Myths of Greece and Rome Narrated with Special Reference to Literature and Art

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In vain the poor girls sought to escape the flying arrows. In vain Niobe sought to protect them, and called upon all the gods of Olympus. Her daughters fell one by one, never to rise again. The last clung convulsively to her mother’s breast; but, even in that fond mother’s passionate embrace, death found and claimed her. Then the gods, touched by the sight of woe so intense, changed Niobe into stone, just as she stood, with upturned face, streaming eyes, and quivering lips.

This statue was placed on Mount Sipylus, close to a stream of running water; and it was said that tears continually flowed down the marble cheeks, for, though changed, Niobe still felt, and wept for her great loss.


Refer to caption

NIOBE. (Uffizi Palace, Florence.)

[96] This story is an allegory, in which Niobe, the mother, represents winter, hard, cold, and proud; until Apollo’s deadly arrows, the sunbeams, slay her children, the winter months. Her tears are emblems of the natural thaw which comes in spring, when winter’s pride has melted.

Diana’s avocations.

As soon as the young Goddess of the Moon had been introduced in Olympus, all the gods expressed a wish to marry her; but she refused to listen to their entreaties, begged her father’s permission to remain single all her life, and pleaded her cause so ably, that Jupiter was forced to grant her request.

Every evening, as soon as the Sun had finished his course, Diana mounted her moon car, and drove her milk-white steeds across the heavens, watched over and loved by the countless stars, which shone their brightest to cheer her on her way; and as she drove she often bent down to view the sleeping earth, so shadowy and dreamlike, and to breathe the intoxicating perfume of the distant flowers. It always seemed to her then as if Nature, so beautiful during the day, borrowed additional charms from the witching hours of the night.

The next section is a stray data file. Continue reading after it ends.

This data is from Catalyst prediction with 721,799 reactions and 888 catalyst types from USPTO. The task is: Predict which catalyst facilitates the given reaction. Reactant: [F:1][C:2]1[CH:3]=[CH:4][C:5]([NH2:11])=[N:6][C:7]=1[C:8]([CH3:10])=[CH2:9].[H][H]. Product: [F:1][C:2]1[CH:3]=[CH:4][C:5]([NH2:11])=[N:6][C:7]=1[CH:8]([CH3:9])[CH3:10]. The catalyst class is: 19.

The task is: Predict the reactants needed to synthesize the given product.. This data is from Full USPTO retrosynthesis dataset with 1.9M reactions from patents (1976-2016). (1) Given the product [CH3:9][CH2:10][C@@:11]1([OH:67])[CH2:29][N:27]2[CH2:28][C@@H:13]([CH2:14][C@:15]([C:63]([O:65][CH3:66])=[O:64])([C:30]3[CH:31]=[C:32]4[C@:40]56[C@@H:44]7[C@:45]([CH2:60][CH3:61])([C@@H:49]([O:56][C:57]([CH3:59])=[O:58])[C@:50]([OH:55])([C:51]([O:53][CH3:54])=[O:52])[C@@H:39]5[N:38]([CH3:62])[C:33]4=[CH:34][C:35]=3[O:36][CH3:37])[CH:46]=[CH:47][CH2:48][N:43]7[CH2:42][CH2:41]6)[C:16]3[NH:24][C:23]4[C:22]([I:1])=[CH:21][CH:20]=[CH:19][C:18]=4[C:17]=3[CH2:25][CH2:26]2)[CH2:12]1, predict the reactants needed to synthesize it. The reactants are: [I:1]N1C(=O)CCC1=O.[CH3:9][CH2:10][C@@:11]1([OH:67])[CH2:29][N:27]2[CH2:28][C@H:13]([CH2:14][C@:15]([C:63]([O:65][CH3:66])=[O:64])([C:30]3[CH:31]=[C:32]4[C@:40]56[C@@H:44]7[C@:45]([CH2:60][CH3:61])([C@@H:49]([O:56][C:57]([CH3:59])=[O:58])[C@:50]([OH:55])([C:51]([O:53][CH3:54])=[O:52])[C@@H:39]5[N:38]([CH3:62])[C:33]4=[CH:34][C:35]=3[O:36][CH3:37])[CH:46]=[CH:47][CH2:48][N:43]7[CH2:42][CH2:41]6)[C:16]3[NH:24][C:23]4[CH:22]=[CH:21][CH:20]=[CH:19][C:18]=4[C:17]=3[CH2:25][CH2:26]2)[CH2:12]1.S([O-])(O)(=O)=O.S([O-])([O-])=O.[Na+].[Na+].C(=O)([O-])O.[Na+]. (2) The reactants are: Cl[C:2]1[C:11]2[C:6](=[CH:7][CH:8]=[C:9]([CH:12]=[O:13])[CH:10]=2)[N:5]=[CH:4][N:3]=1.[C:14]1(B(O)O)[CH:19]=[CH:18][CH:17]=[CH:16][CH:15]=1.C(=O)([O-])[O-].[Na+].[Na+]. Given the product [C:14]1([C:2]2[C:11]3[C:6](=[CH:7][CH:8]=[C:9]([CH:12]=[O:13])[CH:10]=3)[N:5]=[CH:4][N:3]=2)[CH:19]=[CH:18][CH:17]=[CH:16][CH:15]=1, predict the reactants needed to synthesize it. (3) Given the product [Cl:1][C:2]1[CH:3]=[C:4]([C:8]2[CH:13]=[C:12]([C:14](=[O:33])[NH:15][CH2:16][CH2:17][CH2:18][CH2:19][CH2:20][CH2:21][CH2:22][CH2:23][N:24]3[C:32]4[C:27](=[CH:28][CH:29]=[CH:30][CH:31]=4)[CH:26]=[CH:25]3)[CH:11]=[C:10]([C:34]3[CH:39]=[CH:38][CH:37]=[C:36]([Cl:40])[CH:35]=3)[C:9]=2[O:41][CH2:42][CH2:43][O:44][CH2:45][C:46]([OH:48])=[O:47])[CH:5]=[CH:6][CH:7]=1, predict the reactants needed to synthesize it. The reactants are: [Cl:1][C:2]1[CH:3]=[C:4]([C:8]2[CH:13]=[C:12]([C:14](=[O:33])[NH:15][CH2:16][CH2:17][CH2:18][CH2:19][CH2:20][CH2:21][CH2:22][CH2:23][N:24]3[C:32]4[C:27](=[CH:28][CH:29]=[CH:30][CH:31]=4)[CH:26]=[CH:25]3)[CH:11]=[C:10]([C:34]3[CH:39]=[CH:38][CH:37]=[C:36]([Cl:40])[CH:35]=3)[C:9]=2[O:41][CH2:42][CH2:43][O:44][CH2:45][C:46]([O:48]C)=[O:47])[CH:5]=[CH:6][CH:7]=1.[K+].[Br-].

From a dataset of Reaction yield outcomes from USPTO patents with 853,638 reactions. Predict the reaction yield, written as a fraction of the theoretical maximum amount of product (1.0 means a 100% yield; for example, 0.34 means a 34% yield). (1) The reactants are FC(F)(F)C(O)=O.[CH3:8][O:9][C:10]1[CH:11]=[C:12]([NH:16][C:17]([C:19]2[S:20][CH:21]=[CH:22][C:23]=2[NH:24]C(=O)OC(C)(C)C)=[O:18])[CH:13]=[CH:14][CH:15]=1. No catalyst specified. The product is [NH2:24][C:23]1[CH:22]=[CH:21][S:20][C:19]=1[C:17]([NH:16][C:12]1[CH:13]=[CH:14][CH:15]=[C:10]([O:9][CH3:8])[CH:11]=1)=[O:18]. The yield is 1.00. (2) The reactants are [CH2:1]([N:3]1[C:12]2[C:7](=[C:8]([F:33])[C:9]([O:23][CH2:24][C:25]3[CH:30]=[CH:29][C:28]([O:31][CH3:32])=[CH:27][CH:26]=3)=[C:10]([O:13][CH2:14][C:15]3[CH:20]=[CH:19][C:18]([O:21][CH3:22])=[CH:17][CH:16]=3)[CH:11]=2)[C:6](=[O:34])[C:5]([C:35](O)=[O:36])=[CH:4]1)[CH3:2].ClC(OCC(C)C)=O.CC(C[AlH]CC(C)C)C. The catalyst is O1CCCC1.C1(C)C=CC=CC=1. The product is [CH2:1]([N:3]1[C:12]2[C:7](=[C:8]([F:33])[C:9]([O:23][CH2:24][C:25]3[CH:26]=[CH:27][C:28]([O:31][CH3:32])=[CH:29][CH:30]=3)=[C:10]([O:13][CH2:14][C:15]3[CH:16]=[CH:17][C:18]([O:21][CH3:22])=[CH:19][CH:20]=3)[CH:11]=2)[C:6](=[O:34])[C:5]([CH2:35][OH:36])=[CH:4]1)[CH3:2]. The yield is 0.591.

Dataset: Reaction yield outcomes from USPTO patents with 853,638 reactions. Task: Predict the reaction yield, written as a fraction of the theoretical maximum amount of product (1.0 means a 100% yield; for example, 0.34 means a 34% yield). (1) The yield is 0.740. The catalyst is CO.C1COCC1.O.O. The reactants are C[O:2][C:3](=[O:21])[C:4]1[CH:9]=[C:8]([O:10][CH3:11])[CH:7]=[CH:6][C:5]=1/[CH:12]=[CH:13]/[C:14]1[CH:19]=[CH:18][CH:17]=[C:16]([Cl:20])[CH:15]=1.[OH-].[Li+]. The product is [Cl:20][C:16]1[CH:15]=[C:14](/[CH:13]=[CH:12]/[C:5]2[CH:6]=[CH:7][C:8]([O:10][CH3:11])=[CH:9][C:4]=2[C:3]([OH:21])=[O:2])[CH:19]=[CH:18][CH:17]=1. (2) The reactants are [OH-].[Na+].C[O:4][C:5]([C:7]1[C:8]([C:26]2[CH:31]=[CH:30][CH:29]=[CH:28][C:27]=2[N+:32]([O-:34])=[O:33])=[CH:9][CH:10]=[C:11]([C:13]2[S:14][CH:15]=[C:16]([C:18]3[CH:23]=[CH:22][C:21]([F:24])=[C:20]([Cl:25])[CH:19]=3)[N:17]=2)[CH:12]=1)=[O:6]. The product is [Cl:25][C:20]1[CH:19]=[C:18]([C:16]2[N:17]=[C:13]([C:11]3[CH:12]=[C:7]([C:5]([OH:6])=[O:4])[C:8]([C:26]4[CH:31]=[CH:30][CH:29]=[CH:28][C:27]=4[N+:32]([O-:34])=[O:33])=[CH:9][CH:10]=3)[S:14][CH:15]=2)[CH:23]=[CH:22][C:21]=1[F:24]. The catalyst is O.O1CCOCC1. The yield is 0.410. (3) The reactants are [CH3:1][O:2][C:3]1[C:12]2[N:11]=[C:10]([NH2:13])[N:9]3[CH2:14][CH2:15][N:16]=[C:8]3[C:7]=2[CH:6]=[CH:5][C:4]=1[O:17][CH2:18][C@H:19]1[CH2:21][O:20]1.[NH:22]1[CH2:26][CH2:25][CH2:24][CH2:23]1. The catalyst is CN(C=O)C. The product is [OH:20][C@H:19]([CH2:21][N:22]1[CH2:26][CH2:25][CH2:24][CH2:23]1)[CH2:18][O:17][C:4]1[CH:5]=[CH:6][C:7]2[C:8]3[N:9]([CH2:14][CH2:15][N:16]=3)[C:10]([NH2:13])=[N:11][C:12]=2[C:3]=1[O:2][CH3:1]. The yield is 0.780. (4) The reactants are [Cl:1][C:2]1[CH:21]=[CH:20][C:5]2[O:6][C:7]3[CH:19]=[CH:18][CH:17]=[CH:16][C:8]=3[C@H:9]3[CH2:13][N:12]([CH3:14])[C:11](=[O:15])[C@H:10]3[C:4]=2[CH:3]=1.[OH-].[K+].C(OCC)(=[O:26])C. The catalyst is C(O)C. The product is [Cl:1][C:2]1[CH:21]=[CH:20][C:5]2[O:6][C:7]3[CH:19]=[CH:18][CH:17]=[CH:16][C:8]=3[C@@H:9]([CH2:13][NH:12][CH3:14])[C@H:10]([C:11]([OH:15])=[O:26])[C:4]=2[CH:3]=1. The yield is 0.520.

“’Twas now the time when Phœbus yields to night,
And rising Cynthia sheds her silver light,
Wide o’er the world in solemn pomp she drew
Her airy chariot hung with pearly dew.”
Story of Endymion.

One evening, as she was driving noiselessly along, she suddenly checked her steeds; for there on the hillside she saw a handsome young shepherd, fast asleep, his upturned face illumined by the moon’s soft light. Diana wonderingly gazed upon his beauty, and before long felt her heart beat with more than admiration. Gliding gently from her chariot, she floated to his side, bent slowly, and dropped an airy kiss upon his slightly parted lips.

The youth Endymion, only partially awakened by this demonstration, half raised his fringed lids, and for a moment his [97] sleep-dimmed eyes rested wonderingly upon the beautiful vision. That one glance, although it drove Diana away in great haste, kindled in his heart an inextinguishable passion. He rose with a start, and rubbed his sleepy eyes; but when he saw the moon, which he fancied close beside him, sailing away across the deep-blue sky, he felt sure the whole occurrence had been but a dream, but so sweet a dream that he cast himself down upon the sward, hoping to woo it to visit him once more.